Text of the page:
Table 1.
Characteristics of 16 polymorphic SSR markers developed in three species of Orinus.

Subsequently, the 16 primers were used to carry out fluorescence-based genotyping for all 248 sampled individuals of Orinus. Fluorescence-based genotyping was performed using a modification of the method presented in Hayden et al. (2008). In brief, the forward primers for the 16 SSRs were labeled with 6-FAM fluorescent tags (Applied Biosystems, Foster City, California, USA) and PCR reactions were performed as described above. The labeled products were detected on an ABI 3730XL sequencer with the GeneScan 500 LIZ Size Standard (Applied Biosystems). The profiles of the amplified loci were examined using GeneMapper 3.7 (Applied Biosystems), and peaks were scored manually by visual inspection. Each SSR marker was characterized by calculating three measures of genetic diversity in GENEPOP 4.2 (Rousset, 2008): number of alleles per locus, observed heterozygosity, and expected heterozygosity (Table 2). By these measures, the markers were highly polymorphic, with the number of alleles ranging from one to seven within this genus, with an average of 2.6 alleles per locus. The expected and observed heterozygosity ranged from 0.00 to 0.83 and 0.00 to 1.00, respectively, with respective mean values of 0.32 and 0.34 (Table 2).

Table 2.
Genetic diversity statistics for each sampled population of the three Orinus species based on 16 pairs of SSR primers.a

CONCLUSIONS

We have developed 16 polymorphic SSR markers from two cDNA libraries for investigating population structure in Orinus. These markers amplified easily and showed considerable polymorphisms for 248 individuals from three populations each of the three species of Orinus. These markers represent valuable new tools that will facilitate the development of Orinus as a model for understanding the origins and phylogeographic processes of the alpine desert of the QTP.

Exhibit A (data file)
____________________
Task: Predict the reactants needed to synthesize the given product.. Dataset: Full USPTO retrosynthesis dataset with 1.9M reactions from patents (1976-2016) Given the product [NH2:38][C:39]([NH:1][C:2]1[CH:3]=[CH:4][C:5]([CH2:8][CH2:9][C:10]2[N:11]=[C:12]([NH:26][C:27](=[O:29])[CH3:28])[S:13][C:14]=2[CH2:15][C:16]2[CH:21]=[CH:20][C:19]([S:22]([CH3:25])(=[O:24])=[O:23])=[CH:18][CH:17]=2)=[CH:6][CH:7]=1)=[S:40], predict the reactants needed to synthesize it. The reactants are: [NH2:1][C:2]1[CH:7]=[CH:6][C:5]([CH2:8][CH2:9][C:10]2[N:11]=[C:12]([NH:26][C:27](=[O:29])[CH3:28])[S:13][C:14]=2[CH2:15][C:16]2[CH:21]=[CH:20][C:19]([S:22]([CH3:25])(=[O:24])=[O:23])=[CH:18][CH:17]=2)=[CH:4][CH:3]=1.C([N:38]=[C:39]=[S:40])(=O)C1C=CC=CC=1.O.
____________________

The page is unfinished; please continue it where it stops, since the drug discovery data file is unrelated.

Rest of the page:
Appendix 1.

Locality information for the populations of Orinus used in this study.

SpeciesNPopulationGeographic coordinatesAltitude (m)Voucher no.a
O. thoroldii30Ge’er, Xizang, China31°36′13.7″N, 80°22′15.6″E4570X. Su 2011055
28Renbu, Xizang, China29°18′0.4″N, 89°46′7.3″E3767X. Su 2011018
28Zhongba, Xizang, China29°41′7.9″N, 84°8′48.1″E4563X. Su 2011044
1Gongga, Xizang, China29°0′27.0″N, 85°26′48.8″E4687X. Su 2011078b
O. kokonoricus27Gonghe, Qinghai, China36°11′3.0″N, 100°59′16.9″E2826X. Su 2012040
25Nangqian, Qinghai, China32°32′50.6″N, 96°11′45.2″E4119X. Su 2011074
26Bianba, Xizang, China30°58′40.3″N, 94°43′35.3″E3597X. Su 2013083
1Gonghe, Qinghai, China36°21′26.3″N, 100°43′5.8″E3130X. Su 2013008b
O. intermedius30Aba, Sichuan, China32°45′26.7″N, 102°33′3.8″E3319X. Su 2012003
26Rangtang, Sichuan, China31°46′16.2″N, 100°58′57.1″E3478X. Su 2012007
28Mangkang, Xizang, China29°32′27.2″N, 98°15′3.3″E3507X. Su 2012016

Note: N = number of individuals sampled.

aAll voucher specimens were deposited at the Herbarium of the Northwest Plateau Institute of Biology (HNWP), Chinese Academy of Sciences, Xining, Qinghai Province, China.
bThese representative individuals of Orinus thoroldii and O. kokonoricus were only used for RNA extraction.